E&Y knew every significant aspect of Lehman’s Repo 105 transactions, and knew that the Lehman financial statements violated Generally Accepted Accounting Principles (“GAAP”), which require that such statements (a) not be misleading, (b) fairly disclose the Company’s financial position, and (c) not omit material information necessary to fairly present the financial position. As the public auditor for Lehman, E&Y had the absolute obligation to ensure that Lehman’s financial statements complied with GAAP and did not mislead the public.  Instead of fulfilling this obligation, E&Y gave a clean opinion each year, erroneously stating that Lehman’s financial statements complied with GAAP. E&Y sat by silently while Lehman deceived the public by concealing the Repo 105 transactions and misrepresenting the Company’s leverage. By doing so, E&Y directly facilitated a major accounting fraud, and helped Lehman mislead the public as to its true financial condition. E&Y, which reaped over $150 million in fees from Lehman, must be held accountable for its role in this fraud.

In the complaint, Cuomo alleges that Lehman Brothers was engaging in Repo 105 transactions from 2001 until 2008 (date of Lehman bankruptcy) with full knowledge and approval of Ernst & Young.  Allegedly, Ernst & Young knew the motivation for the Repo 105 transactions was to distort the financial statements.  Also, allegedly Ernst & Young knew that in practice Lehman’s transactions violated the terms of the Linklaters letter of safe harbor.

Until settled in a court of law, Ernst & Young stands legally innocent.  However, if these charges are true, then I simply can’t imagine that any investor would view any Ernst & Young audit opinion as credible.  Even if Ernst & Young escapes these charges, my faith in the firm has been shaken to the core.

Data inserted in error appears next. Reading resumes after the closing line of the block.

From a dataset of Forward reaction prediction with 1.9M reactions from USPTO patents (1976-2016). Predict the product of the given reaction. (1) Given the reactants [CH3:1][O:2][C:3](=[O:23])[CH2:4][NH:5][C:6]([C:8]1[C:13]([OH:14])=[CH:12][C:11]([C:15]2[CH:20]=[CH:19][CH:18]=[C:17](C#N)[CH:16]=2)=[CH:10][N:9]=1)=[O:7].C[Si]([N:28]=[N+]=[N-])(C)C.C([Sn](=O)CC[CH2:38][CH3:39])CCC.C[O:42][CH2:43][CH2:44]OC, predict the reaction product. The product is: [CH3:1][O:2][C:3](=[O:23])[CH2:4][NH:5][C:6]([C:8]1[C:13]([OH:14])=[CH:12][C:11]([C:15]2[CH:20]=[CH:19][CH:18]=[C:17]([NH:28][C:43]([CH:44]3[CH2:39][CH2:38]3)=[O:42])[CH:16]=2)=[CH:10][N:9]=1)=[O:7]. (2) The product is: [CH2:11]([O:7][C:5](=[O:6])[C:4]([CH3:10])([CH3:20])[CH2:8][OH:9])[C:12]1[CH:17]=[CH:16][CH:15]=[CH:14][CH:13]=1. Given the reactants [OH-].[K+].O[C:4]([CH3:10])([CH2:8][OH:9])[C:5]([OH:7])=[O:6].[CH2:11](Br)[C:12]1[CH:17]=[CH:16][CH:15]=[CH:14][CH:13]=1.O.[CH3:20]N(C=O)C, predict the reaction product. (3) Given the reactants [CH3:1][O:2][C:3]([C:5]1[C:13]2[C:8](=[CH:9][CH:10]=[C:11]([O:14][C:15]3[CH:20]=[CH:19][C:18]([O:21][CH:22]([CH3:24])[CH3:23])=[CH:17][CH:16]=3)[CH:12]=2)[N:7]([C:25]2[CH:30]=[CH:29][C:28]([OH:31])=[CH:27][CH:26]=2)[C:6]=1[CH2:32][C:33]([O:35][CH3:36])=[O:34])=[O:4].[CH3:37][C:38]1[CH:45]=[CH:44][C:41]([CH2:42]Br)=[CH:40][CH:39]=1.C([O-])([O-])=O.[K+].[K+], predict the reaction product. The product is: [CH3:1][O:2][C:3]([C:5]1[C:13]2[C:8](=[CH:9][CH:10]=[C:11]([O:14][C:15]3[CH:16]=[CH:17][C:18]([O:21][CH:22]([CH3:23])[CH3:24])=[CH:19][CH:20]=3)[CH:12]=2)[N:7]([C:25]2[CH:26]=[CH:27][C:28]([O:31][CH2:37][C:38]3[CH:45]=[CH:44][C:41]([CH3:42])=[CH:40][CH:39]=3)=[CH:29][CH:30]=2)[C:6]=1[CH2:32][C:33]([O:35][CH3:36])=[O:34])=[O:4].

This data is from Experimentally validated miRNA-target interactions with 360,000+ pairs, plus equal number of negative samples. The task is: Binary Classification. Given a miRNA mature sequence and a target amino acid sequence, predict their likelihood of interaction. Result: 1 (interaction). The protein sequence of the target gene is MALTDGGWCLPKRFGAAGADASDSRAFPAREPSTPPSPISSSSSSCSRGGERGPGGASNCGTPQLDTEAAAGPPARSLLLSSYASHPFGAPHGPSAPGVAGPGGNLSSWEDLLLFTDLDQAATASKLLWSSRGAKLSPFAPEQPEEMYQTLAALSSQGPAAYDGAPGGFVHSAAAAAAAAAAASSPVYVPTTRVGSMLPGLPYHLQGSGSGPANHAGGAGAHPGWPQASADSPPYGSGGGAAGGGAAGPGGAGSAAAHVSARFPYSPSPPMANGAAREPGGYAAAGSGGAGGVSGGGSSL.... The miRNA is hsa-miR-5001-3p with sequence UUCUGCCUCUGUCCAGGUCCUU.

Debit and credit.

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Lehman Brothers used an accounting gimmick to increase a key percentage in its balance sheet, thereby appearing to be better off that it actually was.  This accounting gimmick was used to hit certain target numbers in an attempt to (1) keeping stock prices from dropping, and (2) forestall regulators from stepping in and forcing bankruptcy at an earlier date.

In the end, it was not enough to save the company.

Lehman capitalized on a “bad” accounting rule that allows what is called off-balance sheet financing.  Specifically, Lehman was able to remove liabilities from the balance sheet, thereby reducing leverage (the relative percentage of financial liabilities) and increasing the relative percentage of capital (or stockholders equity).

Was it an attempt to deceive?  Obviously, but activities that fudge some number happen every day in every company.  Was it material, or large enough to deceive?  At first glance the numbers involved are pretty small.  I’ll walk you through the analysis, but you have to go through a lot to find any percentages boosted a material amount.  But materiality is a judgment call, and Ernst & Young might not have reasoned the Repo 105 use was material (I’ll explain how to justify E&Y’s position).